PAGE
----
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Leaving the EU: Scotland

Oral Answers to Questions — Treasury – in the House of Commons on 21st May 2019.

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Photo of Stephen Gethins Stephen Gethins Shadow SNP Spokesperson (Foreign and Commonwealth Office)

What recent assessment he has made of the economic effect on Scotland of the UK leaving the EU.

Photo of John Glen John Glen Minister of State (Treasury) (City), The Economic Secretary to the Treasury

The Government published a detailed set of economic analyses on the long-term impacts of EU exit on the UK economy—its sectors, nations and regions, and the public finances—covering multiple EU exit scenarios. The analysis shows that the spectrum of outcomes for the future UK-EU relationship would deliver significantly higher economic output than in a no-deal scenario in all nations, including Scotland.

Photo of Stephen Gethins Stephen Gethins Shadow SNP Spokesperson (Foreign and Commonwealth Office)

The Minister is right to highlight those analyses, which show that every single Brexit will be damaging to our economy and will hit public services. Coming after a decade of Tory austerity, will he rule out a no-deal Brexit and use the comprehensive spending review to start investing in our public services?

Photo of John Glen John Glen Minister of State (Treasury) (City), The Economic Secretary to the Treasury

Clearly, the best way of avoiding a no-deal Brexit is to look favourably on what the Prime Minister brings back to the House of Commons in the week commencing 3 June.

Photo of Patricia Gibson Patricia Gibson Shadow SNP Spokesperson (Consumer Affairs)

Brexit uncertainty is hurting firms across Scotland and the Bank of England has said that the Prime Minister’s deal could cut GDP by 3%. Does the Chancellor agree with himself, when he told Radio 4 in November last year that the deal will leave the economy “slightly smaller” and that in pure economic terms, there will be a loss?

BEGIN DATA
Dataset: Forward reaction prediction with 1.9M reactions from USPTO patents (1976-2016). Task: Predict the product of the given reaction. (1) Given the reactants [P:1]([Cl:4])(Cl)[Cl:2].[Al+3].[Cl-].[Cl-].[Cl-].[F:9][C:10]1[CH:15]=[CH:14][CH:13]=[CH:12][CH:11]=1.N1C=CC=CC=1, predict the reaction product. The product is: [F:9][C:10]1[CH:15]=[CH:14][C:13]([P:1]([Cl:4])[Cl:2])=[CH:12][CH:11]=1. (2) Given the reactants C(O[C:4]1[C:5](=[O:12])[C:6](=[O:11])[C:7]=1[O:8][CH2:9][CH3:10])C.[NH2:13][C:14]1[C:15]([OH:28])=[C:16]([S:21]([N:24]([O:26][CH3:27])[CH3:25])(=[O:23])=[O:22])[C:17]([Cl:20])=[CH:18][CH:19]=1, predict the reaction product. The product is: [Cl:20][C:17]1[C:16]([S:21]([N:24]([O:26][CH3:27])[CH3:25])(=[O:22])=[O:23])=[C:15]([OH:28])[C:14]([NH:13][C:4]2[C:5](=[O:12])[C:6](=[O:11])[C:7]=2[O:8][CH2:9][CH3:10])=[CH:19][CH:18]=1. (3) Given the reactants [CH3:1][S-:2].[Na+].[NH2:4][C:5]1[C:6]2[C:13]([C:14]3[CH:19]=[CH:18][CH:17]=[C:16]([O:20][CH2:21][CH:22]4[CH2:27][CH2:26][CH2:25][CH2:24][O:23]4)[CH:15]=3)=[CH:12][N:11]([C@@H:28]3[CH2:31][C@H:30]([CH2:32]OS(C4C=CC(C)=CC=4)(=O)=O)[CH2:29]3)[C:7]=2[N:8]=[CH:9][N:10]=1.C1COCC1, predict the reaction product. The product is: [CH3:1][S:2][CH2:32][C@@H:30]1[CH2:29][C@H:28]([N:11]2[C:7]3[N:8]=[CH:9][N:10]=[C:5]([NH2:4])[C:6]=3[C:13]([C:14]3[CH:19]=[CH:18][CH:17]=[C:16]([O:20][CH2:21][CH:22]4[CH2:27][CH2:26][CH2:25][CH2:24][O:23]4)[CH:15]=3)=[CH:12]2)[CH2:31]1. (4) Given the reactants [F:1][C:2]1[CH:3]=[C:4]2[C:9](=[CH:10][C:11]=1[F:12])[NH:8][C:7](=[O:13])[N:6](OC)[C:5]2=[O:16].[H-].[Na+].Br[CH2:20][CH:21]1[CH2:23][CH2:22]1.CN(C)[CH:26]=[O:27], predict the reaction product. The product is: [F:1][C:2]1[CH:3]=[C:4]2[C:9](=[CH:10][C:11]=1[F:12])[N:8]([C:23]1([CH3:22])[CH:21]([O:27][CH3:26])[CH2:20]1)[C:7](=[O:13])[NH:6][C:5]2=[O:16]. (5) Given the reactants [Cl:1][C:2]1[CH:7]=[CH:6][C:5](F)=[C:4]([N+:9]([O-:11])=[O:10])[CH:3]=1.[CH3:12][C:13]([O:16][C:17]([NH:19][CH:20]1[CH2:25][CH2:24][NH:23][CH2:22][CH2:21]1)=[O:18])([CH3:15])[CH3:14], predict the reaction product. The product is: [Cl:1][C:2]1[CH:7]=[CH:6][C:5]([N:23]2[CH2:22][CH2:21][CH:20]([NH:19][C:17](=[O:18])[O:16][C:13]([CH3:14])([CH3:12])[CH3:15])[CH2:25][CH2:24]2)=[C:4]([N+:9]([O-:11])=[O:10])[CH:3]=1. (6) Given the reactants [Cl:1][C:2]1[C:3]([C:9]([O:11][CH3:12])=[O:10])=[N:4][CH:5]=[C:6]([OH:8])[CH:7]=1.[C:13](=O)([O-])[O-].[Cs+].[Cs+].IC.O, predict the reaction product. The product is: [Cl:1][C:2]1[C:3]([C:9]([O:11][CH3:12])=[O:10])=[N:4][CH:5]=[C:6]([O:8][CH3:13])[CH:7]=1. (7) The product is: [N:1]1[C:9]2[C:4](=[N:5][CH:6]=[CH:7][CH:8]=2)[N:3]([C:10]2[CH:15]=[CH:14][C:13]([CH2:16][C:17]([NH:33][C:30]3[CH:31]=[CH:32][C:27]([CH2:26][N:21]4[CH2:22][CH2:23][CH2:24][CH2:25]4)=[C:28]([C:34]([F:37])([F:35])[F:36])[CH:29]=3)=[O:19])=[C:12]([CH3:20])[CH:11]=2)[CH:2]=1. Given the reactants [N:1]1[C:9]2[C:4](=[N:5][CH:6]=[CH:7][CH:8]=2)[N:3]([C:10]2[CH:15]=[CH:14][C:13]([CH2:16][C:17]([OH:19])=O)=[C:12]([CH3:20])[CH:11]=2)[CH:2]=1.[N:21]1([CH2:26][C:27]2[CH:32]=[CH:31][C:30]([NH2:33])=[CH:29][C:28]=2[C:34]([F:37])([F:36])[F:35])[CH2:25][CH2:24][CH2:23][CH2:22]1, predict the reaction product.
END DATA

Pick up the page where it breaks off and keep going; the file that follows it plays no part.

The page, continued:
Photo of John Glen John Glen Minister of State (Treasury) (City), The Economic Secretary to the Treasury

I will tell the hon. Lady what is causing great concern and instability in the sector that I am responsible for—life insurance and the pensions industry, which is thriving in Glasgow and Edinburgh—and that is the fear of the SNP leadership introducing a new currency.

Photo of Patrick Grady Patrick Grady SNP Chief Whip

From all the modelling and analysis that the Treasury has done in its economic forecasting, will the Minister tell us in what year he would expect the United Kingdom economy to perform better under a Brexit scenario than under a remain scenario?

Photo of John Glen John Glen Minister of State (Treasury) (City), The Economic Secretary to the Treasury

The result of the referendum was clear in 2016 across the United Kingdom, and we need to get on and deliver it.

Photo of Peter Bone Peter Bone Conservative, Wellingborough

The Minister did not quite answer the question from Stephen Gethins. Is the Government’s default position still that on 31 October, we will leave on a no-deal basis if no agreement has been made?

Photo of John Glen John Glen Minister of State (Treasury) (City), The Economic Secretary to the Treasury

That is the legal default, but as my hon. Friend will know, the Government hope, even at this late hour, to persuade him of the merits of passing the deal in the week of 3 June.

Photo of Desmond Swayne Desmond Swayne Conservative, New Forest West

Is not the greatest threat of uncertainty to the Scottish economy the prospect of a second independence referendum?

Photo of John Glen John Glen Minister of State (Treasury) (City), The Economic Secretary to the Treasury

Absolutely. Another divisive referendum within 18 months would be completely contrary to what the First Minister said five years ago, which was that it was a “once in a generation” event. It would absolutely be a real crisis for Scotland.